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Junk (1996)

af Melvin Burgess

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1,3782710,320 (3.52)46
After running away from their troubled homes, two English teenagers move in with a group of squatters in the port city of Bristol and try to find ways to support their growing addiction to heroin.
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» Se også 46 omtaler

Engelsk (26)  Tysk (1)  Alle sprog (27)
Viser 1-5 af 27 (næste | vis alle)
This book is set in Bristol mid 1980s
Main characters are Tar and Gemma two loved up young runaways.
The end up in Bristol squatting they meet some dubious characters along the way.
Gradually they become addicted to Heroin this is the story of how they gradually overcome their addiction and how they try to get their lives back on track.
Not a cheery book but worth a read.
I read this book about 20 years ago 1st time I have ever re read a book. ( )
  Daftboy1 | Feb 28, 2021 |
Harrowing tale of two young adults Tar and Gemma and the paths in their lives that intertwine and lead them to eventually start taking Junk or Heroin. I'm not sure that this is a cautionary tale as such as neither pays the highest price for their addiction but it does demonstrate how easy it is to move from smoking to cannabis to heroin when surrounded by a certain type of people. Also looks at alcoholism, homelessness, prostitution and single parent families, squatting and petty crime such as shoplifting that all go hand in hand with the lower edges of life. Each chapter has a different person's perspective and it isn't always the main character Tar and Gemma's opinion; it is often that of others watching them spiral down or their "friends" who do drugs and how they became involved. A this book is set in the UK, I am not sure how similar a life would be lived by an addict here in Australia but no doubt the filthy squats, the crime and the low quality of life would have comparisons. It would be interesting to compare Stone Girl ( which I hated) to this book ( which I disliked) . ( )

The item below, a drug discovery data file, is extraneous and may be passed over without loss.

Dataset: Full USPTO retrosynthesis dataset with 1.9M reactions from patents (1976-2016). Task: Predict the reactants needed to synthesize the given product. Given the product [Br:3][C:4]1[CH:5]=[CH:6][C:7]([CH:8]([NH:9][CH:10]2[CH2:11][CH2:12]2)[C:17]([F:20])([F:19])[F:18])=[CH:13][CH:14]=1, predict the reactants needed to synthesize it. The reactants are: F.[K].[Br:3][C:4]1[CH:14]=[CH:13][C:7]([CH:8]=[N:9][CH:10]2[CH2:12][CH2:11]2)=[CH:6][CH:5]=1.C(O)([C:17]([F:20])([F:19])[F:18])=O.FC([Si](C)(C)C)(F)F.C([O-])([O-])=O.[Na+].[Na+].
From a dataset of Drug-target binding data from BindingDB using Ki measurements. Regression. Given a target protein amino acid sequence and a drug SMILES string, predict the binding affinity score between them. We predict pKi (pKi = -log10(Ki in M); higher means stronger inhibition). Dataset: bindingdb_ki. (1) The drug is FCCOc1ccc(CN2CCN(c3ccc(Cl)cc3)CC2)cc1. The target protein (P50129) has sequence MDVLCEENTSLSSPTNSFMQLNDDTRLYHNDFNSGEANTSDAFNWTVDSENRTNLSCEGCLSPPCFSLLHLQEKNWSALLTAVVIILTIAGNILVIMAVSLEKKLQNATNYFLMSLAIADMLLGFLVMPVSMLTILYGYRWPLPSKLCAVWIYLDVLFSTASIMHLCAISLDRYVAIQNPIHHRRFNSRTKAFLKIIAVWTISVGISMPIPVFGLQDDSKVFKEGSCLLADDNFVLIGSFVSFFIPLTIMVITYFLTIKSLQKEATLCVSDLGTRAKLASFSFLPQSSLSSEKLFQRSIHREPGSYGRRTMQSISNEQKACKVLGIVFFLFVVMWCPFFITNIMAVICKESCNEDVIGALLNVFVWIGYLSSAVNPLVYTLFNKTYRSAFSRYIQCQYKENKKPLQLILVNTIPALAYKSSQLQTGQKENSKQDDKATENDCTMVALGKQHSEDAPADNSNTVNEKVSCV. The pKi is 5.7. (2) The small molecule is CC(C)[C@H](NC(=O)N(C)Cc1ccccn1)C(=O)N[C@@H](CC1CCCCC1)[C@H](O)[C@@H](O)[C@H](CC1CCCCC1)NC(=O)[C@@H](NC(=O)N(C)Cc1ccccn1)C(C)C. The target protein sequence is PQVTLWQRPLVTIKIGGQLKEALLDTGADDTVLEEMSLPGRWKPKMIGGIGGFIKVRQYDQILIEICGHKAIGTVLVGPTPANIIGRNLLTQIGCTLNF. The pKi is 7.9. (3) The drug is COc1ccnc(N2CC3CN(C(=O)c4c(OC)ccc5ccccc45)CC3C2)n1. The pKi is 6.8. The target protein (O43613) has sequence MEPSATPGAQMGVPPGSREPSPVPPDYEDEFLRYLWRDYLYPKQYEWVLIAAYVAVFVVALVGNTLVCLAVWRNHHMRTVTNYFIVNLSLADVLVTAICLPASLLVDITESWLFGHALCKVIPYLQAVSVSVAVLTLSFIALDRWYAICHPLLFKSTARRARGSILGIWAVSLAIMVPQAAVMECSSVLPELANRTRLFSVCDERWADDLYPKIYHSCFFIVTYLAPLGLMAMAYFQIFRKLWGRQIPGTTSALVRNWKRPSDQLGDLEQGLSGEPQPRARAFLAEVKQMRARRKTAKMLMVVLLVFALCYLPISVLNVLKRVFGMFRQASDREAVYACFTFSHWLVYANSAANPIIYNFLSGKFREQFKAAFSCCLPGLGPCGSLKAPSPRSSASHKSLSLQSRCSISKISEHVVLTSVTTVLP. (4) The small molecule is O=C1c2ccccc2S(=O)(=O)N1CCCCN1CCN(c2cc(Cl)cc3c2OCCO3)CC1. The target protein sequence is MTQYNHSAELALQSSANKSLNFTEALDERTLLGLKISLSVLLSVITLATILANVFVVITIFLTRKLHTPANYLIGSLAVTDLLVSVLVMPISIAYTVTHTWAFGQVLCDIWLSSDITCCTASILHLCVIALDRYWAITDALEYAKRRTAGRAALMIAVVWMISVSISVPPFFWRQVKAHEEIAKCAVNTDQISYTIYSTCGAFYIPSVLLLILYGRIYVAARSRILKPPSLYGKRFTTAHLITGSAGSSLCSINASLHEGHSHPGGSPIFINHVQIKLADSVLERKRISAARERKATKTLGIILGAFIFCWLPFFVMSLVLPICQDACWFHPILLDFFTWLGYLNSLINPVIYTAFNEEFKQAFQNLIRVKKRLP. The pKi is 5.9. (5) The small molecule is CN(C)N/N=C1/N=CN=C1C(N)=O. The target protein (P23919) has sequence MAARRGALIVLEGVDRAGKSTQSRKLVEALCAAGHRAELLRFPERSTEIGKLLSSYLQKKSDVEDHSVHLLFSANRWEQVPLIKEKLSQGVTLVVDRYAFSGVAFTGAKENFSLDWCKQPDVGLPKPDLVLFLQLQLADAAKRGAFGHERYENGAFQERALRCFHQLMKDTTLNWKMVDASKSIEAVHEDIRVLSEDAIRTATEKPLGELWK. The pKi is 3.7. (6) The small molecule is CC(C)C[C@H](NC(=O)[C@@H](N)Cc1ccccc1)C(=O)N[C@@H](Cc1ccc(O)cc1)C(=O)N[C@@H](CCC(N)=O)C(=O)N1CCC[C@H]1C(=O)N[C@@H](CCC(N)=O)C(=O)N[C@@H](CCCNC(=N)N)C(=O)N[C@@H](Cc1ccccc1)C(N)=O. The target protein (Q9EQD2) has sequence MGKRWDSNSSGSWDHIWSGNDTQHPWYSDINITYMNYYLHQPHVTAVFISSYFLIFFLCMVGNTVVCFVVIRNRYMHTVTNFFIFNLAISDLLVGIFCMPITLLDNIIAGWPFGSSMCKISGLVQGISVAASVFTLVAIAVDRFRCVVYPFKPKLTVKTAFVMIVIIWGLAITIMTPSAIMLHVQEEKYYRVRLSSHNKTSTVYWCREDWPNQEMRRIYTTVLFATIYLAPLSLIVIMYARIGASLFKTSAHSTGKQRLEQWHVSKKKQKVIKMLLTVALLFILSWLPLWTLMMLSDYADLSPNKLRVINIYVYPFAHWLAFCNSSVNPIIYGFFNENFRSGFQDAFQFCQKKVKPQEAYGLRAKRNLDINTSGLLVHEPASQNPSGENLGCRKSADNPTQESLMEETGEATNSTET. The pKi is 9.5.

nicsreads | Oct 6, 2020 |
This story had me enthralled from beginning to end. The excitement at the punk music concerts, the young love, the freedom, the manipulating entrapment of drugs, the heartbreaking love of a baby and the way having a child can completely change you. A

A gritty, raw, powerful, emotional roller coaster worth the ride. You'll be angry, you'll laugh, and you'll cry. Burgess doesn't sugar coat anything. I love the realness he portrays of how impressionable and naive teens can be no matter what background you come from or what scene you're in. That no matter what it only takes seconds for your life to spiral out of control. By the end of the book I wanted so badly to sew their lives back together.

As much as parents were outraged that this book was in my school library I think this book catapulted my revulsion of how heroin can ruin lives. Still to this day I've never touched the stuff, beyond that the characters are almost all junkies it's a story about finding out who you really are and accepting it or changing it for the better.

Two points of view in first person: Gemma and Tar. Tar is a runaway from an abusive alcoholic father, a loving street kid with something worth running from. Gemma your typical spoiled brat runaway, nothing really worth running from just looking for rebellion. I loved and hated her character at the same time. The first couple chapters made me want to slap her mouth off and tell her to grow up. Along the way they meet vegan anarchists and all end up squatting in an abandoned house in Bristol. At a big party at the squat they meet a couple who introduce them to smoking heroin, the two young punks think smoking it won't get them addicted but they couldn't be more wrong. Doing whatever means to get their fix.(prostitution, stealing) After attempts to get clean, going cold turkey, failing, and getting caught. Tar takes the blame and goes to prison. Gemma, now pregnant with Tars baby, moves back in with her parents to remain clean. The heart wrenching part in all this to me? She dosent trust tar to stay clean, for almost 4 years. Eventually after release from prison and getting clean from methadone he visits his daughter. ( )